‘Do they expect us to live like pigs?’

Paul van Aarde in the lounge of his Dido Valley house.

The new houses in the City’s Dido Valley housing project are substandard, says one of the beneficiaries.

Paul van Aarde, 58, moved into his new house in the R170 million project for 600 beneficiaries on Thursday June 1 after his shack in Red Hill was demolished (“Delays dog Dido Valley housing,” Echo, May 4), but soon afterwards, he says he noticed the roof was leaking and large patches of black mould appeared on the ceilings and walls. He could also see his backyard through gaps in the wooden back door, he says.

Poor workmanship, he said, included loose light fittings, silicone peeling in the bathroom, a flimsy balustrade, and “dampness” that caused his children, aged 9 and 4, to cough violently.

“I’m buying medicine all the time, and they don’t stop coughing,” he said.

The house was an “empty shell” compared to his bigger and better equipped shack in Red Hill, he said.

“I have been told by a City official that if I want to be wise, I will be kicked out of my house. What law says I can be kicked out? Do they expect us to live like pigs?”

According to the City, the project is meant to provide basic but quality formal housing that does not include geysers, flooring, or kitchen units – standards set by national government.

When the Echo visited, on Thursday June 29, we found a bedroom ceiling had been replaced the day before and the back door a week earlier, but large patches of black mould were visible on the walls and on the ceiling above the staircase.

Mr Van Aarde said silicone had been used on the roof sheets to seal the leak.

“Silicone doesn’t seal a roof, you need to waterproof it,” he said.

The Echo found loose light fittings that could be pulled out of the wall, exposing wiring; gaps around plug covers; plaster visible through the paint on internal walls; and a balustrade, which appeared to have been made from recycled wood, that shifted when we pushed it.

Mr Van Aarde said a City official had told the beneficiaries that interior painting had been done as a “favour”.

John Graham, the CEO of the South African Home Inspection Training Academy (SAHITA) and founding member of the National Association of Building Inspectors of South Africa (NABISA), said the house did not appear to meet the country’s minimum building standards from the video and photos the Echo sent to him.

The staircase railing appeared to be poorly anchored and non-compliant with the South African National Standards (SANS) for structural design, public safety and stairways; the roofing insulation did not appear to satisfy SANS standards for energy usage in buildings; and the leaking roof appeared to have been poorly installed.

The roof, he said, should be the subject of a structural warranty and roof claim against the builder and the National Home Builders Registration Council (NHBRC) as all new homes must be enrolled with the council’s warranty scheme under the Housing Consumer Protection Act.

The black mould appeared to be the result of the leaking roof and could be “very dangerous” to occupants, especially those with allergies, he said.

Once the roof had been repaired or replaced, the mouldy ceiling should be ripped out and the walls scrubbed with a bleach solution and then repainted, he said.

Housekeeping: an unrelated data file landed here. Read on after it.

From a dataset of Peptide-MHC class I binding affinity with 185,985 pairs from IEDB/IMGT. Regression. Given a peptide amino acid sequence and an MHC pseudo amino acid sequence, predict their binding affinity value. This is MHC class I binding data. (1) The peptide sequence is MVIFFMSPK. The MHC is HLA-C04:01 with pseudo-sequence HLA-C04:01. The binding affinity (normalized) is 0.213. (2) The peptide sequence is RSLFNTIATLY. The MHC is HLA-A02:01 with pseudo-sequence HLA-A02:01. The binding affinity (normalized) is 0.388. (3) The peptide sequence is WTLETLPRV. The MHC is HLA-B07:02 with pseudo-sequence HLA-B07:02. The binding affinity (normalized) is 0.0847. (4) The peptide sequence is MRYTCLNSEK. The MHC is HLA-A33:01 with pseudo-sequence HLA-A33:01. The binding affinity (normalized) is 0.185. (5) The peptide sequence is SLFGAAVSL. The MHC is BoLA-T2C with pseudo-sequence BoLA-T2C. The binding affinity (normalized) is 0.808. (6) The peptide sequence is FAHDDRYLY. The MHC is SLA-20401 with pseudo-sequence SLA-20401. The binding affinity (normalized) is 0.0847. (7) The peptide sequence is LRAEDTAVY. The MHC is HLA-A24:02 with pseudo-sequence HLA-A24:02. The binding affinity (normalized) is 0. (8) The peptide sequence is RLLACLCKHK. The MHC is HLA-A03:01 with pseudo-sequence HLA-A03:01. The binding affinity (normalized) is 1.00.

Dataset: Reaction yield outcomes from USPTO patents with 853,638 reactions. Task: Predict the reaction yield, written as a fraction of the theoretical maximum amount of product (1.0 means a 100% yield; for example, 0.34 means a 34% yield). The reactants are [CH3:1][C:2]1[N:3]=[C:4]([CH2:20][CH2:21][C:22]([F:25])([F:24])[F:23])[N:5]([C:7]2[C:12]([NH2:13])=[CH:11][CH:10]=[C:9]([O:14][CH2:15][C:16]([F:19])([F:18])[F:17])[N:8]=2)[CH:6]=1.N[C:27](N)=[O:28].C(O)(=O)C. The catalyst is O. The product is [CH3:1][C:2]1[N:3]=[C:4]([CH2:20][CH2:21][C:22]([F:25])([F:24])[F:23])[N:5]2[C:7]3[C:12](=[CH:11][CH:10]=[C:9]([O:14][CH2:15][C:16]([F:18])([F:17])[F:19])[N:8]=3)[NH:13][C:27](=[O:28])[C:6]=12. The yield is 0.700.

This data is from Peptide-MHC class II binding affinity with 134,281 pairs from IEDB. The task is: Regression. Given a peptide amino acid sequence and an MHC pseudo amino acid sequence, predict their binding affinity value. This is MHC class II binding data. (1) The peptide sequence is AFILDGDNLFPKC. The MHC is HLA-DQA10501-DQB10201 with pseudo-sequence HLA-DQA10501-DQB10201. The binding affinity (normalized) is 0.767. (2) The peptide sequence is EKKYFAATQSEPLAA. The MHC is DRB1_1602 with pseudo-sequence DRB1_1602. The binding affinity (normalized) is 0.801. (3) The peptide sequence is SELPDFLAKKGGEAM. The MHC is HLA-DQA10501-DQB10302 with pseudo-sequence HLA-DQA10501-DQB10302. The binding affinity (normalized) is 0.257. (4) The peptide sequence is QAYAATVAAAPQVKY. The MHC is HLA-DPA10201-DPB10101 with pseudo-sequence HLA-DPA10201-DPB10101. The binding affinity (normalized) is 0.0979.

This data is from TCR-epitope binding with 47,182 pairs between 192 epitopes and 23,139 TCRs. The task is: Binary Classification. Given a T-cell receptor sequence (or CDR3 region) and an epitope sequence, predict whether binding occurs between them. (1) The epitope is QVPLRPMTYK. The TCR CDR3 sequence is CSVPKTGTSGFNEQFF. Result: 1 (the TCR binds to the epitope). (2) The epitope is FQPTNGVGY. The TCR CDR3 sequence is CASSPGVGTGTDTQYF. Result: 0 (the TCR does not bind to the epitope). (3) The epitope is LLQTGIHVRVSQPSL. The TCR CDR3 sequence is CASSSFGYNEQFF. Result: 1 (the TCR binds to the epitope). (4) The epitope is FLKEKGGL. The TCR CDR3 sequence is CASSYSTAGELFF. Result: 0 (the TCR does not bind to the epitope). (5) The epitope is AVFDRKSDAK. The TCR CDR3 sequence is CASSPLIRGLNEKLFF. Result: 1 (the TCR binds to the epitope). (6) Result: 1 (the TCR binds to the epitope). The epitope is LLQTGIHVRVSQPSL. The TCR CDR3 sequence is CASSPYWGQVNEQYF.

The gap between the light switch cover and the wall was dangerous and illegal under the Occupational Health and Safety Act’s wiring regulations.

Since the Echo’s visit, the City has replaced Mr Van Aarde’s entire roof and the ceiling boards in all the upstairs rooms.

The City said provincial and City inspectors had checked all the housing units and a clerk of works was meant to do regular quality checks as construction progressed.

All the units complied with the Departmental Housing Standards 2018 and national subsidy allocation requirements, and their completion had been confirmed before sign-off by the inspectors, the City said.

“None of the other 32 completed houses have reported similar defects,” the City said, noting there was a three-month defects liability period after the houses had been handed over during which all “snags” had to be dealt with and signed off by the contractor after which the NHBRC would issue a final unit report to the City and the province.

The City said inspectors had rejected the original railing on Mr Van Aarde’s staircase and told the contractor to replace nails with stronger screws, and the bolt securing the balustrade was needed so furniture and other heavy items could be moved up and down the stairs. However, Mr Graham said that argument “makes no sense” because “the securing of the entire balustrade appears very flimsy” with the bolt secured at the bottom with “two small screws”.

He added: “I doubt very much the balustrade would safely withstand the load of a large adult falling against it.”

The City said roof insulation, loose light fittings and gaps between the light switch and the wall were referred to the inspectors to investigate and resolve with the contractor.

Paul van Aarde in front of his Dido Valley House.
The loose balustrade in Paul van Aarde’s house. The bolt can be seen at the bottom of the railing.
An electrical switch cover that is non-compliant according to the South African Home Inspection Training Academy (SAHITA).
The loose light fitting with exposed wires in Paul van Aarde’s house.
Black mould on a bedroom ceiling. The ceiling board has since been replaced.
One of the ceiling boards in Mr van Aarde’s house that was replaced and repainted.
One of the roof sheets from Mr Van Aarde’s house that was replaced on Saturday July 1.